Other than that we have, of course, been next door neighbours now for over 30 years. We reside on the same floor and deal with the same society issues (ha-ha!). I can call him a good friend of mine. Here I go into Rakesh Bedi’s journey as an actor as I converse with him about his life and other things. So, over to him…

What does it feel like from where you are today, when you look back? 

It’s almost 47 years now since I’ve been in Mumbai, the Bombay of yore. I’ve been constantly working at being a fine actor. Across all the years that I have been working, I’ve carried with me a feeling that ‘nothing has happened as yet’, and also that ‘I have a long way to go’.

I do wonder what I am waiting for, because when I ask myself where I am in life, the answer I get is that ‘the best is yet to come’. I suppose that’s what drives me and keeps me going, whether it’s theatre, films, television and now that I am also working in several web-series.

I guess I’m waiting for a moment I haven’t experienced until this time, a high in my work, which I’m yet to achieve, a role that promises me far more than the best work I have done so far.

I’m writing plays, I’ve done more shows in theatre that I can count, I travel all over the country with my plays…with every step I take, every milestone I achieve, I say to myself, ‘Picture toh abhi baaki hai mere dost…’.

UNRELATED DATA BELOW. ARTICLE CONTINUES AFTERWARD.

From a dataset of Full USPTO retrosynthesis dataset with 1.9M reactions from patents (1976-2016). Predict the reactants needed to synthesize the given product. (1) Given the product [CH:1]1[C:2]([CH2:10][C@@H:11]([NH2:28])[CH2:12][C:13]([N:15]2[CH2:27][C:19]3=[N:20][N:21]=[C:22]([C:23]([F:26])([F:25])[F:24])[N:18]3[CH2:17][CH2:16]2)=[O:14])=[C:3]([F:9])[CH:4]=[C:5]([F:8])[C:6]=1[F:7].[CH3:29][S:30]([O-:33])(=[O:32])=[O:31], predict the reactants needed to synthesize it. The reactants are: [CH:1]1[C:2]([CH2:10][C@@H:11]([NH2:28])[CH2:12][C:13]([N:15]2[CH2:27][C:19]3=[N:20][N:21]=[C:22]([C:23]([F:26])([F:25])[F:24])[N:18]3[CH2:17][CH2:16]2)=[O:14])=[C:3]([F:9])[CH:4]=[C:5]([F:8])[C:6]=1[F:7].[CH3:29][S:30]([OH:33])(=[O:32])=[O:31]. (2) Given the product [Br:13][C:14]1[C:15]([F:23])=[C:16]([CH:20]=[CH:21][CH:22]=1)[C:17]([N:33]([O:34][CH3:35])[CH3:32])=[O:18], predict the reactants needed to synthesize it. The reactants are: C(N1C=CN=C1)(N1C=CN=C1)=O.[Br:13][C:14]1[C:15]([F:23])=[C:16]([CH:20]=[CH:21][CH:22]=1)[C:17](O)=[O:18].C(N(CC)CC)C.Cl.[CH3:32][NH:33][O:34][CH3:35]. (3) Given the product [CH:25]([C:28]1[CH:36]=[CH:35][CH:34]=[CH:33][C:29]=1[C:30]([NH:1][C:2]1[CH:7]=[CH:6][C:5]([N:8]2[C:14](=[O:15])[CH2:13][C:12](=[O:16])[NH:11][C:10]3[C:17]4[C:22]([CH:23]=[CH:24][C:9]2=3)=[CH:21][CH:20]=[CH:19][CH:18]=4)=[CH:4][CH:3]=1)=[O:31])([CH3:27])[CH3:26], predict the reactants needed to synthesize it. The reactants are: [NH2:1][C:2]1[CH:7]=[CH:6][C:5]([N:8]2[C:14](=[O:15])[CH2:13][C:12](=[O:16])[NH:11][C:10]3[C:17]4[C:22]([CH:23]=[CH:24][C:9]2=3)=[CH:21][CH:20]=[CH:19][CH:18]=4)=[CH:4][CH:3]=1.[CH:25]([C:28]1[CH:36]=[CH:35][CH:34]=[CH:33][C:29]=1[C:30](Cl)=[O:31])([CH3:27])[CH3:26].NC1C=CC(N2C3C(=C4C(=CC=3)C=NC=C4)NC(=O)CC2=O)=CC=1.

I suppose I am not the only person in the arts who thinks this way. Many do, which is what keeps all of us going. My motto is, ‘Manzilein aur bhi hain…’

What is it that took you to FTII for the actor's course? 

I was doing theatre while I was a student at Delhi University. I was sure I wanted to be an actor. The National School of Drama was a stone’s throw away from where I was, but at the time there were very few students from the NSD who would make it to films.

I wanted to know cinema, I wanted to be a film actor, so I chose to go to FTII. It was another experience for me when I entered the institute in Pune. I got to see the best of world cinema, often five films a week were screened for us by the greatest filmmakers in the world. It was a cinema I would not have had access to otherwise.

As an acting student, it was so important for me to experience all aspects of filmmaking, not that I wanted to be a director, sound designer/engineer, cinematographer or any such thing. But the immersion I got at the FTII was not just heady but also absolutely consuming. To sit in groups and discuss every bit of the process was a learning I have received that remains unsurpassed till today.